Sooner than later, we might have to reconsider R. Kelly's past, personal failure and start recognizing, once again, the music he makes, specifically on his most recent LP, Love Letter. There's enough stuff on this album to make it séance-worthy, not to mention the way he taps into the tender souls of both Marvin Gaye and Michael Jackson in previously unmatched ways. Just admit it; you've been dying to see "Kellz" in person, as you're a fan trapped between "I Believe I Can Fly" and "Not Feelin' The Love." We've all secretly loved this guy. R&B darlings Keyshia Cole and Marsha Ambrosius join him on this superb night. $50.35–$93.75/ 8 p.m. —Eric Tullis


A music-loving preacher's kid, Jonathan Byrd only ever wanted to strum the guitar and sing songs. Over time, he's turned it into a career, releasing a half-dozen albums of country-folk with traditional undertones (fiddles and banjos), though he's drifted into Townes Van Zandt-style Texas country, jangly folk and Southern-flavored rock (especially for 2006's This Is the New That). His latest, Cackalack, features one of his finest batch of songs, including the bluegrass morning-after ode "Reckon I Did" and the ruminative folk take "I Was an Oak Tree." Tender, dusky-voiced roots siren Sally Spring opens. $12–$15/ 8 p.m. —Chris Parker


Though David Bazan once recorded under the band name Pedro the Lion, few singer-songwriters have stayed their respective course in the admirable way Bazan has. For more than a decade, he's questioned his faith and belief in everything, from himself and his God to his friends and his foes. All the while, he's generally clung to an unmoving three-piece rock deadpan, where the electric guitar goaded drums that marched and bass that plodded. The sound's provided an unmoving context and baseline, a zero that's allowed the Bazan faithful to evaluate his feelings about the world rather than his latest gimmicks for telling the same old woebegone tale. His latest, Strange Negotiations, is one of his best, full of the same unflinching personal investigations that apparently aim to make him as uncomfortable as his audience. The excellent Centro-Matic and Sarah Jaffe open. $10–$12/ 9 p.m. —Grayson Currin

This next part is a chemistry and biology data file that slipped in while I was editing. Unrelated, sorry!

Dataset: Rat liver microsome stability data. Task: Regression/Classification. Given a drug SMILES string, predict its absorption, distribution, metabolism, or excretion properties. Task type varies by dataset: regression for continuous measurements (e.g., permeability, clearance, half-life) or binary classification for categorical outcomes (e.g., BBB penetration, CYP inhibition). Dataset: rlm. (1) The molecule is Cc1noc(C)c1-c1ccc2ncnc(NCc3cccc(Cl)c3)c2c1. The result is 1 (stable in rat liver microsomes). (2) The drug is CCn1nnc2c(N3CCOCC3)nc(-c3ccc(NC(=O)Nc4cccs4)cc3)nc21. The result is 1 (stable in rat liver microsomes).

06.26 THE BLOW @ LOCAL 506

The last four years have ostensibly been a series of steady reinvention for The Blow, the simple pop syndicate of New York-via-Portland musician Khaela Maricich. In 2006, when the band released its most recent LP, Paper Television, Maricich was joined by Yacht's Jona Bechtolt. He's since left the band, and a new album is finally in the works with Melissa Dyne, an artist who, says Maricich, is more of a collaborator to the band than a member thereof. "Ask Me," a new song released in demo form earlier this month, shows that Maricich has lost none of her prepossessing subtle pop charm. Her work explores relationships and the endless neuroses they entail, a point underlined by the hilarious monologues she delivers during sets. $10–$12/ 9:30 p.m. —Grayson Currin